Bending light through water or other media is high school science, hardly a subject that would appear to be controversial. But what happens to light in very special media that have a negative index of refraction is currently being hotly debated in leading physics journals and preprints. Ordinary materials such as glass lenses bend light so that the refracted ray is on the opposite side of the "normal," the imaginary line perpendicular to the surface of the medium. In a negative index material, also known as a left-handed material, light is refracted back on the same side of the normal. According to John Pendry of Imperial College, London, an ideal slab of such a material would act like a perfect lens, creating an image that would include details well below the stopping point for conventional lenses, called the diffraction limit. It sounds too good to be true, but for each complaint raised, proponents of negative index materials have at least a partial answer.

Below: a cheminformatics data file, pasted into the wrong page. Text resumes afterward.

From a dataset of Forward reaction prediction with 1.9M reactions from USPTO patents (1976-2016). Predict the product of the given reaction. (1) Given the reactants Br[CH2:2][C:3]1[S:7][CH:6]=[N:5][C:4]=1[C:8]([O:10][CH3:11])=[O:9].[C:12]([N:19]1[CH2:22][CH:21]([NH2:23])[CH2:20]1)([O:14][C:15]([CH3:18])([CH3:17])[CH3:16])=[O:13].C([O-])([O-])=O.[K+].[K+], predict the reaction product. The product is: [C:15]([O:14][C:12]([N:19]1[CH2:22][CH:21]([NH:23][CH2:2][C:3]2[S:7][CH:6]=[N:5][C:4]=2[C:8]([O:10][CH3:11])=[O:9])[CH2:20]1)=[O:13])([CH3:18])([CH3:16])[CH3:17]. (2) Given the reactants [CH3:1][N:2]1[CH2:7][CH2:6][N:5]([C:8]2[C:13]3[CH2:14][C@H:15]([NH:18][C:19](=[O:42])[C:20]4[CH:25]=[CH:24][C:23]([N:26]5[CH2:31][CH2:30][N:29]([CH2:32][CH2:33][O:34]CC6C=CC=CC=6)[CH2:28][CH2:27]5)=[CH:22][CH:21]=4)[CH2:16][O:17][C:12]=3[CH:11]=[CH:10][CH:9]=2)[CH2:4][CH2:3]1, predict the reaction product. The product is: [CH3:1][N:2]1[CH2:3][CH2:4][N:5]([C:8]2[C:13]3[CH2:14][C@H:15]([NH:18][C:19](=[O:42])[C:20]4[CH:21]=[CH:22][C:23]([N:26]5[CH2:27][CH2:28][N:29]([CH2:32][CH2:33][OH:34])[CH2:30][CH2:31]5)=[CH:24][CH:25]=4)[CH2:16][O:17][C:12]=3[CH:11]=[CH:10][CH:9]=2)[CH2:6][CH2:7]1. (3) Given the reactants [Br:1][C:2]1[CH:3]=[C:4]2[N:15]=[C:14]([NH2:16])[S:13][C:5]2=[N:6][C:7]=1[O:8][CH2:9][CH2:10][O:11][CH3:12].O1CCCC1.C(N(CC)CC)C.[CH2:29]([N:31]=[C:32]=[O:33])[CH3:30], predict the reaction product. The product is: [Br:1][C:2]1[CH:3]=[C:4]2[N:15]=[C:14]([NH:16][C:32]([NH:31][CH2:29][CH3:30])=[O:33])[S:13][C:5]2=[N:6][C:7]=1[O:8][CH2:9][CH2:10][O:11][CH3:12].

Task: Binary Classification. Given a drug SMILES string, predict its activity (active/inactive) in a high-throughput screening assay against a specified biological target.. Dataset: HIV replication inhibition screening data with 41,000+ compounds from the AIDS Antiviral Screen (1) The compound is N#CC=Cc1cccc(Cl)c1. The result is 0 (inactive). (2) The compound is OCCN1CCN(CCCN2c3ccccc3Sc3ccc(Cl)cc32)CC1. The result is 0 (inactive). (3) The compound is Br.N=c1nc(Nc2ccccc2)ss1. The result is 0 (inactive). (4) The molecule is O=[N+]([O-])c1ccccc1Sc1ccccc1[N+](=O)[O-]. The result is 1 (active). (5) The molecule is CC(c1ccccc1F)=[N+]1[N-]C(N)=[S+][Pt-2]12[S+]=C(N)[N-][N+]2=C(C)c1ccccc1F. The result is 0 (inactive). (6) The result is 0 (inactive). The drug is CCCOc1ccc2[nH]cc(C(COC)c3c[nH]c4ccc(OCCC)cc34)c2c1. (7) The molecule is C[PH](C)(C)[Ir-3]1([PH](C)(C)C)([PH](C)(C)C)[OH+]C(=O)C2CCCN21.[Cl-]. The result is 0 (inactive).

This article was originally published with the title Heat and Light.